The hotel without a board belonged to Pappan. Pappettan’s hotel stood right next to George’s hotel.
He served the best idlis in the village. Idlis and Kadala curry. Also available in the mornings was Aval nanachat. Aval mixed with jaggery, coconut, and bananas. There was also an option of spicy aval, aval mixed with his own recipe of spice mixture. Sometimes he added pieces of murukku and peanuts. In the evening, Papettan would make dosas. Dosas and chutney. Also available was ela adas and pazhampori.
“Why are you so late?”
“I had to run some errands father” replied Rekha.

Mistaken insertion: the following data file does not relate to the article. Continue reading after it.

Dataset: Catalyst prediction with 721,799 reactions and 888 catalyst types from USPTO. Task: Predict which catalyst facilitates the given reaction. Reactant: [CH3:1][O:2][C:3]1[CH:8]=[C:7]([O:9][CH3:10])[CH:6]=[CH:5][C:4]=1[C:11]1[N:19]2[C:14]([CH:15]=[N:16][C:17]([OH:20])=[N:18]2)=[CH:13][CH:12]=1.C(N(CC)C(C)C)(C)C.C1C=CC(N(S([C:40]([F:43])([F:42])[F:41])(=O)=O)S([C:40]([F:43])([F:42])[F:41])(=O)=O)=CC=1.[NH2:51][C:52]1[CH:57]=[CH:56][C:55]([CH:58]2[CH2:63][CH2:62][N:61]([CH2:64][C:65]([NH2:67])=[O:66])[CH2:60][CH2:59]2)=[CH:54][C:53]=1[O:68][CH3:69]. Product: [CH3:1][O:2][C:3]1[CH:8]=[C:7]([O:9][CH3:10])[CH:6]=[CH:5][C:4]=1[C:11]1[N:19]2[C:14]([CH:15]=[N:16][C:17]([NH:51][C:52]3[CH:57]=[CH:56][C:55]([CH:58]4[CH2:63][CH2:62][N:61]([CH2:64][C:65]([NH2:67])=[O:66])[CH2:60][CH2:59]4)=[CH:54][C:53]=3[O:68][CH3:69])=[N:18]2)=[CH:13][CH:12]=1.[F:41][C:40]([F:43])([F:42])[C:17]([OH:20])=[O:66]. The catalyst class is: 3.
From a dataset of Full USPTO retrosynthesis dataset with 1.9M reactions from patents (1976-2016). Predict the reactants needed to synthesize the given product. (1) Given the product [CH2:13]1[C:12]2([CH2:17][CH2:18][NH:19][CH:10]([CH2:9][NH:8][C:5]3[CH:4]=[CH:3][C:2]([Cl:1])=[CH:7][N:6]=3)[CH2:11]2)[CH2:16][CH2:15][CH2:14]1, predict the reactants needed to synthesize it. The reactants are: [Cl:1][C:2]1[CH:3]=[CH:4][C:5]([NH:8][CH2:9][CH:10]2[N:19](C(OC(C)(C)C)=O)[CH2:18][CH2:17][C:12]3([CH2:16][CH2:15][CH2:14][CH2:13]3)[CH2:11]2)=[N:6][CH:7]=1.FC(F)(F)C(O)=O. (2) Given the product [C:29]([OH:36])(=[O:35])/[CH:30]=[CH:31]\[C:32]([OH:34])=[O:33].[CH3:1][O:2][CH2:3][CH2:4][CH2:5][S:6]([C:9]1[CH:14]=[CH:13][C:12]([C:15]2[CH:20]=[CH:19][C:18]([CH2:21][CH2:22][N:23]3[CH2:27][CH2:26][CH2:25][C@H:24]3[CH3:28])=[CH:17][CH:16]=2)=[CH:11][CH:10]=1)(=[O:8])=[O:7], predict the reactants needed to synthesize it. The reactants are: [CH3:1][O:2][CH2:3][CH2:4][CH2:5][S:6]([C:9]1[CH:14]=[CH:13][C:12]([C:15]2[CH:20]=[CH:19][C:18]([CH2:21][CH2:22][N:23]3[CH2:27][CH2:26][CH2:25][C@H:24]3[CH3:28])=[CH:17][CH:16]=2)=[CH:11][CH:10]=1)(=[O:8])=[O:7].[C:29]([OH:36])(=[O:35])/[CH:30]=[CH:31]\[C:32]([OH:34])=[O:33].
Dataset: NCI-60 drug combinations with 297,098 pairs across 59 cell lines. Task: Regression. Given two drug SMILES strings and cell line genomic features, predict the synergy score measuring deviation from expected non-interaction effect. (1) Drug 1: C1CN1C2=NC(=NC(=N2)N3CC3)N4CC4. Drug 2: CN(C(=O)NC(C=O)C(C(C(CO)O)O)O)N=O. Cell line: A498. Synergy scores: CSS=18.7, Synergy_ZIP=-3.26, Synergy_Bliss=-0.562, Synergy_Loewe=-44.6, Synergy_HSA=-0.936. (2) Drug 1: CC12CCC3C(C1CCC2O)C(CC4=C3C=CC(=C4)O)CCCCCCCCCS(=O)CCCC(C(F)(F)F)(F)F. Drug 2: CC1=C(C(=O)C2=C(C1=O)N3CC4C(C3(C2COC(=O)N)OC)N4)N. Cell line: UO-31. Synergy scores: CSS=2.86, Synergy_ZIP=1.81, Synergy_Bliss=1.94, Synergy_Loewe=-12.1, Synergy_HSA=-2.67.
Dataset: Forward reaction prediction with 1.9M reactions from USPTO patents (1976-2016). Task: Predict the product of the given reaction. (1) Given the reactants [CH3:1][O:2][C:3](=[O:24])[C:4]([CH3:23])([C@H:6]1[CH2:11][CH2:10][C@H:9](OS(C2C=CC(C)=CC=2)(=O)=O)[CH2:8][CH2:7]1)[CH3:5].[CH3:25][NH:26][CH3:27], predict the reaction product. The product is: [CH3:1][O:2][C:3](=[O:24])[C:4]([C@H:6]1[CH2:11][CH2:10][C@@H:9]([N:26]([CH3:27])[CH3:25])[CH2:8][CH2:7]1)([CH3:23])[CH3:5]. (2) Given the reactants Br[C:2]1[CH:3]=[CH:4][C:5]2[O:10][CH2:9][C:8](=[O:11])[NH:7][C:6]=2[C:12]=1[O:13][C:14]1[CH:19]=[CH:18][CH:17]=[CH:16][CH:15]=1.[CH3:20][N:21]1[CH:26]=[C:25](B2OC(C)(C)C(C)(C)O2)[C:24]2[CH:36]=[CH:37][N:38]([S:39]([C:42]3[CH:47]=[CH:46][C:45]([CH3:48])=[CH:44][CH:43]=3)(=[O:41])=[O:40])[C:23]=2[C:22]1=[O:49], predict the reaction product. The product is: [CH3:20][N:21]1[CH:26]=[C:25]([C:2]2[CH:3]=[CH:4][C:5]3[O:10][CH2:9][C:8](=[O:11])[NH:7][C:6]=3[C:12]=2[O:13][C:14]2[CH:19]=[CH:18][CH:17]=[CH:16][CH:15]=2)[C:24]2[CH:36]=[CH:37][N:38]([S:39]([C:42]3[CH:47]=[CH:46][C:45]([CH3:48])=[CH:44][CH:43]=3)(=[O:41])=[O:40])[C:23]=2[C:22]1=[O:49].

Rekha was his youngest.
“I know you have been frolicking with that Abdul. Please i am begging you not to do what Rema did. I cannot bear the ignominy. If you want i will get you two married tomorrow.”
Rekha continued to look down at her feet. She was blushing.
“Should I talk to them?”
Rekha ran to her room and closed it.
But Pappettan’s appeals and pleadings changed no one’s heart. And Rekha had to elope. Just like her sister had done. Papettan had given no dowry to either of his daughters.
The idlis were sourer than usual. The kadala was uncooked. The chai was watery. The coffee tasted bitter. The hotel was his soul. Now the soul was dead.
Rakesh Kamath wants to be a writer but makes no serious effort. He has a master’s degree in engineering but currently works as a clerk.
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